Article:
Despite basking sharks being misidentified from time to time, this species is not exactly a lost shark. Currently, lost sharks are suffering a much more serious case of anonymity; they receive little public or scientific attention. This can be of much more serious concern since new species of lost sharks are being discovered every year and many of the ones known so far face serious conservation threats.

Dr. David Ebert, director of PSRC, coined the term “lost shark” in an attempt to engage the public with these lesser-known species that span the entire chondrichthyan group (all cartilaginous fish). To further highlight the plight of lost sharks, PSRC, in conjunction with a group of experts, contributed to the publication of a study in the journal eLIFE, which revealed that roughly 25% of elasmobranchs are at risk of extinction and 50% are data deficient. As one of the world leading labs in chondrichthyan taxonomy, PSRC has discovered 15% of all new species described in the last ten years.

These scientific endeavors alone are nothing without the engagement and support of the public. Consequently, PSRC uses a myriad of outreach tools -- from in-person education to social media activities -- that highlight the unique qualities lost sharks possess. Unique qualities include glowing, as in lanternsharks; chainsaw-like faces, as in sawsharks and sawfish; and an all-around “out of this world” appearance, which inspired the Shark Week show “Alien Sharks” (one example there are ghost sharks).

PSRC’s methods led to an innovative outreach strategy in which school-aged children helped name a new species of lanternshark. This group of sharks, which contains 38 species (current to the publishing of this article), is a perfect example of the lost shark dilemma. That’s because despite being one of the most species-rich shark groups in the world, lanternsharks are also one of the least studied.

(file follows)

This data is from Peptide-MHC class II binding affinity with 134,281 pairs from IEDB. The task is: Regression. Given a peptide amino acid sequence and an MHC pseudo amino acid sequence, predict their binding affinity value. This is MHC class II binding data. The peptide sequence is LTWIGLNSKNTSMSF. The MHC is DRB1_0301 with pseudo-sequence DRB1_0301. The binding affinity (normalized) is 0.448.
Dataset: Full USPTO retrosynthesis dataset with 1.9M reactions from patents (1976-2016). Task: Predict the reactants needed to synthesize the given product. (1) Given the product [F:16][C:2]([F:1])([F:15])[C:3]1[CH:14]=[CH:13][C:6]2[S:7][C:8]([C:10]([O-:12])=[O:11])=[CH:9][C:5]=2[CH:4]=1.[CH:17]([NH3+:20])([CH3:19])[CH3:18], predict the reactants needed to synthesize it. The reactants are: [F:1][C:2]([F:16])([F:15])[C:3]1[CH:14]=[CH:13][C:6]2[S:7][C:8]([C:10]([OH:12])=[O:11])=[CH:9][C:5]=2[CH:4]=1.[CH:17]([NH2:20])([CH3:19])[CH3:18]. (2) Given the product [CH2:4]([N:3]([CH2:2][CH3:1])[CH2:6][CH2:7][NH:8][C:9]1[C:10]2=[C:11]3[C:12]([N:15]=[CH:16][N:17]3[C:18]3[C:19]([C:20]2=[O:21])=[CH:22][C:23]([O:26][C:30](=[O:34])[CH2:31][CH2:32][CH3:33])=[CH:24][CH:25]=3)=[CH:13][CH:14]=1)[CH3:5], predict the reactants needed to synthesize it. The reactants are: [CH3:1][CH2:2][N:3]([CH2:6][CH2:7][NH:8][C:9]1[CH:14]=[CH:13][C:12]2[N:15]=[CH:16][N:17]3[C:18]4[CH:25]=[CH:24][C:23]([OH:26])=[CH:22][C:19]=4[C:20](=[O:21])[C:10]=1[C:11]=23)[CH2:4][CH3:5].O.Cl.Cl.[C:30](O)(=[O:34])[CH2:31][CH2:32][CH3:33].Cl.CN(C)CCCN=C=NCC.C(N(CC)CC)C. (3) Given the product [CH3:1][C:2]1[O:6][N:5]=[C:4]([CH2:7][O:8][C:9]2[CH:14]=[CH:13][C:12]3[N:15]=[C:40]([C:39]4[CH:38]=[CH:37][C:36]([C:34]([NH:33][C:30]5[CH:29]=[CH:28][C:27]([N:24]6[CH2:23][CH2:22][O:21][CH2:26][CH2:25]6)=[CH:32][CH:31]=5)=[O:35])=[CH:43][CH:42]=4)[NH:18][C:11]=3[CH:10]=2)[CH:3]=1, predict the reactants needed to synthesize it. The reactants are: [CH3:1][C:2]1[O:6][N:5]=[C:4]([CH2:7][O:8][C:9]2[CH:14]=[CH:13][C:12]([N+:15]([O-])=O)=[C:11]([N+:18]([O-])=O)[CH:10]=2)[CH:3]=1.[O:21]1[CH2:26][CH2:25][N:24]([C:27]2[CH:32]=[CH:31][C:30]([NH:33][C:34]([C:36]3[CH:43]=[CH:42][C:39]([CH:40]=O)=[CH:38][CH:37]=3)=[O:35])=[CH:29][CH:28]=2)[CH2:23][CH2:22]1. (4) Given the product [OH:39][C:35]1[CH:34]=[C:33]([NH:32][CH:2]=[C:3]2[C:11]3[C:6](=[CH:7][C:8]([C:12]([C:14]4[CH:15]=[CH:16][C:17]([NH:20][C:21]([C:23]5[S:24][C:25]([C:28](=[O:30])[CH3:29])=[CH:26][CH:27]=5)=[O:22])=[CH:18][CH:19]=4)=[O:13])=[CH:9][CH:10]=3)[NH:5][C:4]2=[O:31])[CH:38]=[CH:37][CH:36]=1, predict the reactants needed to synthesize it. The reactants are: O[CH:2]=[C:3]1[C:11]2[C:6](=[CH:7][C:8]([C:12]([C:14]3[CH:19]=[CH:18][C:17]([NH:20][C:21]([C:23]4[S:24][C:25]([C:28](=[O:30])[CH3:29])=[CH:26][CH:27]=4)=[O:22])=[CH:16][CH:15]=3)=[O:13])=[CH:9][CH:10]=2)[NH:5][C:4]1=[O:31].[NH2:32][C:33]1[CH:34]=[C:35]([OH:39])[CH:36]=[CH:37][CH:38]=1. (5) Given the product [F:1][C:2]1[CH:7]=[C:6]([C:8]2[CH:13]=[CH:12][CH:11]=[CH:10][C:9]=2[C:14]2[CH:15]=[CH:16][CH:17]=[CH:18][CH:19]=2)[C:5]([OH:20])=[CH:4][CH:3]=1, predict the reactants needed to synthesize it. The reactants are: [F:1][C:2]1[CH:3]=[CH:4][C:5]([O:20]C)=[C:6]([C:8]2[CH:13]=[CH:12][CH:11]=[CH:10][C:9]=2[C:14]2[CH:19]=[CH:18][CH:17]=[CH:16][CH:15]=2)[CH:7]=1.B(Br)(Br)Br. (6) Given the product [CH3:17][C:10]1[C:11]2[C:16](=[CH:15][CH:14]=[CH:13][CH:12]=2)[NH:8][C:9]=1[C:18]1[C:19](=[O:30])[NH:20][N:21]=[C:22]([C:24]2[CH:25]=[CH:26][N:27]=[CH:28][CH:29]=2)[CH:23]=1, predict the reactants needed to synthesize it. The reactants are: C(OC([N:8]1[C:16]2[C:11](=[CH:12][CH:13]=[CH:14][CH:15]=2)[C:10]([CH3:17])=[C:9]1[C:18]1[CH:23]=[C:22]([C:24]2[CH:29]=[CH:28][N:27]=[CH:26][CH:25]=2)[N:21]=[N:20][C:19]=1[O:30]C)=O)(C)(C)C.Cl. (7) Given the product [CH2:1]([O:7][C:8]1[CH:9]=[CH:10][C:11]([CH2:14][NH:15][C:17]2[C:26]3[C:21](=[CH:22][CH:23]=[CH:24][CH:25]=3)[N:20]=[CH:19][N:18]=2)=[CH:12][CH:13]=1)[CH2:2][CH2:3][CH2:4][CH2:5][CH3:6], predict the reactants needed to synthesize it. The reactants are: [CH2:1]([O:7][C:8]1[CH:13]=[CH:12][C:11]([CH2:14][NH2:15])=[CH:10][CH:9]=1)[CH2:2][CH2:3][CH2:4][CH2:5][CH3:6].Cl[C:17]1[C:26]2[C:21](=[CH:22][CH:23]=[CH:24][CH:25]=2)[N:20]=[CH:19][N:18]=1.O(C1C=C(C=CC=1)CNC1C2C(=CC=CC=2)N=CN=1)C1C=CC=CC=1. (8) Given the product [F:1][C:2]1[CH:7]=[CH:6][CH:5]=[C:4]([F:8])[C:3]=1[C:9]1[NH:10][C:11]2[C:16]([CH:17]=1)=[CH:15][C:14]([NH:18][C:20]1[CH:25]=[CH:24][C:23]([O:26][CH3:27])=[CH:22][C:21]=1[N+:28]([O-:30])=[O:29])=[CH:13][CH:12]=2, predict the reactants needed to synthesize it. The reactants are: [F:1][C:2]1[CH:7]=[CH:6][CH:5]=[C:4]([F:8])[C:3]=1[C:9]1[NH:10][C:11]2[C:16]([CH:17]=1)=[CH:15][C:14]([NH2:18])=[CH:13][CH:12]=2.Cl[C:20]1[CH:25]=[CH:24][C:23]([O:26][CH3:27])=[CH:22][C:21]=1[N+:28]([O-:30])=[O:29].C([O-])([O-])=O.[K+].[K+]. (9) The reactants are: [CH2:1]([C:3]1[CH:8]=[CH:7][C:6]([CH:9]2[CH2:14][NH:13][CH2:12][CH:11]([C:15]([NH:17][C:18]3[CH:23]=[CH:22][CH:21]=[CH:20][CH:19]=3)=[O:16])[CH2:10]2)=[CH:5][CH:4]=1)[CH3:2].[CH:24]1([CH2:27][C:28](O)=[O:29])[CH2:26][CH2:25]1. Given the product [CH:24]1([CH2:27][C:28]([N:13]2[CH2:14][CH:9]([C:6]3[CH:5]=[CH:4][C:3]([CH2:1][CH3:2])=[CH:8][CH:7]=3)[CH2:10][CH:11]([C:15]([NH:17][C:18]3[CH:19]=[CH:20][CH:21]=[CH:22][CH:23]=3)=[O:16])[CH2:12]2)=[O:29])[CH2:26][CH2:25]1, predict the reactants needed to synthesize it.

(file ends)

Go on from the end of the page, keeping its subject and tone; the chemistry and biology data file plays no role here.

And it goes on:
Similar to other lanternsharks, this species possesses spines on both dorsal fins and photophores (glowing organs) throughout the body. Specimens of this new species are jet-black with none of the classic body markings that other lanternsharks possess, nor do they seem to glow as brightly. Armed with this information, the young participants decided to dub the new species of shark the ninja lanternshark.

Video: “We Named a Shark!” Video credit: Vicky Vásquez and her cousins.

Also important to note about this species is that the scientific name was chosen in honor of the late Peter Benchley, author of Jaws. Though this may seem like an odd fit, the nearly forgotten fate of lost sharks is similar to the lesser-known conservation work that Benchley dedicated himself to. Both of these, sadly, are eclipsed by the book and movie and its star, the great white shark.

Unlike citizen science projects, the public does not need to be out in nature to engage with lost shark projects. From anywhere in the world -- whether one is along the coast or land-locked -- people can support lost shark projects by increasing public awareness. In the case of the ninja lanternshark, public awareness of this single species transformed into media attention that increased awareness for all PSRC lost shark projects. The ninja lanternshark outreach project, in conjunction with PSRC’s other outreach strategies, has resulted in a crowdfunding campaign receiving over 200% of the requested budget. The money will allow for the study and eventual publication of 15 potentially new species of lost sharks from the western Indian Ocean.